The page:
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Physical Therapy

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What Is Physical Therapy?

Doctors often recommend physical therapy for people who have been injured or who have movement problems from an illness, disease, or disability.

After an injury, physical therapists work to decrease pain, improve movement, and help people return to daily activities. They teach them exercises designed to help them regain strength and range of motion, and also show them how to prevent future injuries.

A person might need physical therapy any time a problem with movement limits their daily activities.

It also can help someone manage pain, whether that pain is caused by bad posture, an injury, or a disease like arthritis. When done properly and consistently, physical therapy can help prevent permanent damage and recurring problems.

What Happens in Physical Therapy?

Most physical therapy uses a combination of techniques to relieve pain and boost coordination, strength, endurance, flexibility, and range of motion. Physical therapists (PTs) often ask patients to use exercise equipment like bikes and treadmills.

A PT also may treat the affected area with heat or cold, electrical stimulation, ultrasound, massage, and even aquatic therapy (exercise in a swimming pool). In many cases, PTs will do soft tissue massage on injured areas and oversee the patient during stretching routines.

Physical therapists usually give their patients exercises to do at home. These at-home exercises work with the treatments and exercises done in the PT's office to help a person heal better, faster, and safely.

How Can I Find a Physical Therapist?

Like doctors, some physical therapists can specialize in different areas: A particular therapist might work mostly with sports injuries, for example. Others may be experts in head injuries or in caring for wound and muscle damage in people with burns or skin injuries.

Your doctor can recommend a PT for you or contact your medical insurance provider. You also can search online at:

The First Visit

Many states require a referral from your doctor before you can be evaluated and treated by a PT. If you're under the age of 18 and going to a hospital or clinic, it's a good idea to take a parent or guardian with you the first time. Not only will you have support and someone to talk to about the experience, but you'll also have someone to help with your exercises at home.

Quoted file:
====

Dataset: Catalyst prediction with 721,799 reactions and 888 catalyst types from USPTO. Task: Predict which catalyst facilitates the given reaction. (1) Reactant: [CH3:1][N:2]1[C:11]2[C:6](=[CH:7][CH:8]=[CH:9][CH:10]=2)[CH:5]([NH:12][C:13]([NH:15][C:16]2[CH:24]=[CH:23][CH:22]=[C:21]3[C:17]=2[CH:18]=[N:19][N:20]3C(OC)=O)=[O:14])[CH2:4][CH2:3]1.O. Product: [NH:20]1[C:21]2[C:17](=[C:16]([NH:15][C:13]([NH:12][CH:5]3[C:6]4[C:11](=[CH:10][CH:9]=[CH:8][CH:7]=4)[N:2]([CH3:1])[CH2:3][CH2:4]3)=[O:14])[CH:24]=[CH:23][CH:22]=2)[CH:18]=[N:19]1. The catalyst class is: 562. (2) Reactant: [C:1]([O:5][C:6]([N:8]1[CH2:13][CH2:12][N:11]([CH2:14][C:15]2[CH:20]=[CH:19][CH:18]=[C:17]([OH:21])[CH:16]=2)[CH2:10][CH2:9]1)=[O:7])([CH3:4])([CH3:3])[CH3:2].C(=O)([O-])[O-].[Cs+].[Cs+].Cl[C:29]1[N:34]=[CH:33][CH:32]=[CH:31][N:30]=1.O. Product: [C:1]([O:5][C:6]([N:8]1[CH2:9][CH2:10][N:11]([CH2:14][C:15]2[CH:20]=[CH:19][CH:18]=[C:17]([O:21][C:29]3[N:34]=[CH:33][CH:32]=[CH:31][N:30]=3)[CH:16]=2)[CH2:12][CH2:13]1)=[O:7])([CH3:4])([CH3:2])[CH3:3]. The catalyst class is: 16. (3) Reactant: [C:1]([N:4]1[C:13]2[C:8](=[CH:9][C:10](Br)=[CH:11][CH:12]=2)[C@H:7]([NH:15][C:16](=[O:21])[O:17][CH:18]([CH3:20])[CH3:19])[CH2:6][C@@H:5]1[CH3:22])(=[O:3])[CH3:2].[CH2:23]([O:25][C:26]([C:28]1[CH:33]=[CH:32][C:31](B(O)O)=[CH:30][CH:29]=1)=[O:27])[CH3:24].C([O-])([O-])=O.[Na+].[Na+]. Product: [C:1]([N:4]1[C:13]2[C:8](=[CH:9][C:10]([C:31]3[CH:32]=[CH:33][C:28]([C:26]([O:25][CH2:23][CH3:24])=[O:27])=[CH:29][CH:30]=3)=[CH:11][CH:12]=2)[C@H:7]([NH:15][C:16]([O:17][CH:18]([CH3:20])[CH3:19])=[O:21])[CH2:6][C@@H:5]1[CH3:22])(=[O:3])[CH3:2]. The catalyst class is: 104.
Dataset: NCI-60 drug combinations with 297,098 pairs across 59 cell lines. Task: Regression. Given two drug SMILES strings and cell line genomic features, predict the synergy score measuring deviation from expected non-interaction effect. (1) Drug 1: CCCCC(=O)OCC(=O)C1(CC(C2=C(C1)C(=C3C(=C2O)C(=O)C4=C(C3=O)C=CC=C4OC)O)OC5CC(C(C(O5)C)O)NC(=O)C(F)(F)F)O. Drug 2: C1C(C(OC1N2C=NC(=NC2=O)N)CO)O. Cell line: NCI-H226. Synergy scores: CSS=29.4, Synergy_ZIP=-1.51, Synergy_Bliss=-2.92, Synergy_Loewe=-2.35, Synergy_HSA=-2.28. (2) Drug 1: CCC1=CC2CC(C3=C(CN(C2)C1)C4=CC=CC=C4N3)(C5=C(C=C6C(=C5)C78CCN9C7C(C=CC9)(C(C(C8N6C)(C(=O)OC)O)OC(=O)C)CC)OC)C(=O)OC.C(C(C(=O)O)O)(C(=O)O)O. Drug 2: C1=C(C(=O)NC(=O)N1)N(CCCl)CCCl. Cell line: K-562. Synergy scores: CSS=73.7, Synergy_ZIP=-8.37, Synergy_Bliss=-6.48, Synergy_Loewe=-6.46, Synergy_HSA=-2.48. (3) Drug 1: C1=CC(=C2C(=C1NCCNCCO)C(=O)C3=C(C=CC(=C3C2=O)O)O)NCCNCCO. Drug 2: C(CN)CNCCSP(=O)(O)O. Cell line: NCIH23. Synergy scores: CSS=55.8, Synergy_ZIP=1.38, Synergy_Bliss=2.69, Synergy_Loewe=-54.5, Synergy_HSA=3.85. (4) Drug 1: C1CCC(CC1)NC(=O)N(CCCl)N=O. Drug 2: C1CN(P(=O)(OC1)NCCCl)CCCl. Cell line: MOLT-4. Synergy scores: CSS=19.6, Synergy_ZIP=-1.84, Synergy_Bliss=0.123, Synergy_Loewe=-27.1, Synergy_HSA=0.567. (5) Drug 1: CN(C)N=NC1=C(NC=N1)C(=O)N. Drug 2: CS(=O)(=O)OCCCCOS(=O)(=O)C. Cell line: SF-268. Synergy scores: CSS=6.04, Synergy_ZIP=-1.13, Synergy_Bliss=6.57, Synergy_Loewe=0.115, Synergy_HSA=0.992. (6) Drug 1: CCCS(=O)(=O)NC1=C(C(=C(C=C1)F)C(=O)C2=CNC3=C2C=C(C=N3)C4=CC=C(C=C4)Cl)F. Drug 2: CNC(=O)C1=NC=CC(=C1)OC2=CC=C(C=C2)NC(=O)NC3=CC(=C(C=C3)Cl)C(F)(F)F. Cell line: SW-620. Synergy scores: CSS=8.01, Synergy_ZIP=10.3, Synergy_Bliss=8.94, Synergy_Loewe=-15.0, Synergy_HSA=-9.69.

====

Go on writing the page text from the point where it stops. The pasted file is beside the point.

Most likely you'll see a PT in a clinic or office. But some PTs work in schools, helping students with injuries, disabilities, or chronic (long-lasting) conditions. When you go to your physical therapy appointments, try to wear loose-fitting clothing and sneakers so your PT can accurately measure your strength and range of motion. If you have a knee problem, it's helpful to wear shorts to your therapy visit.

At your first visit, the PT will evaluate your needs and may ask how you're feeling, if you have any pain, and where that pain falls on a scale of 0 to 10. It's important to be honest with your PT, so they can treat your condition properly.

Using the results of the exam and your doctor's recommendations, the PT will design a treatment plan. Many times, they will start treatment during the first visit, including giving you exercises to do at home.

The PT will probably ask you to go through these at-home exercises while you're there to make sure you know how to do them on your own. The PT likely will write down the exercises for you as a reminder of what to do and in which order (if any). Follow the plan exactly — most of the benefit of PT comes from the routines you do at home.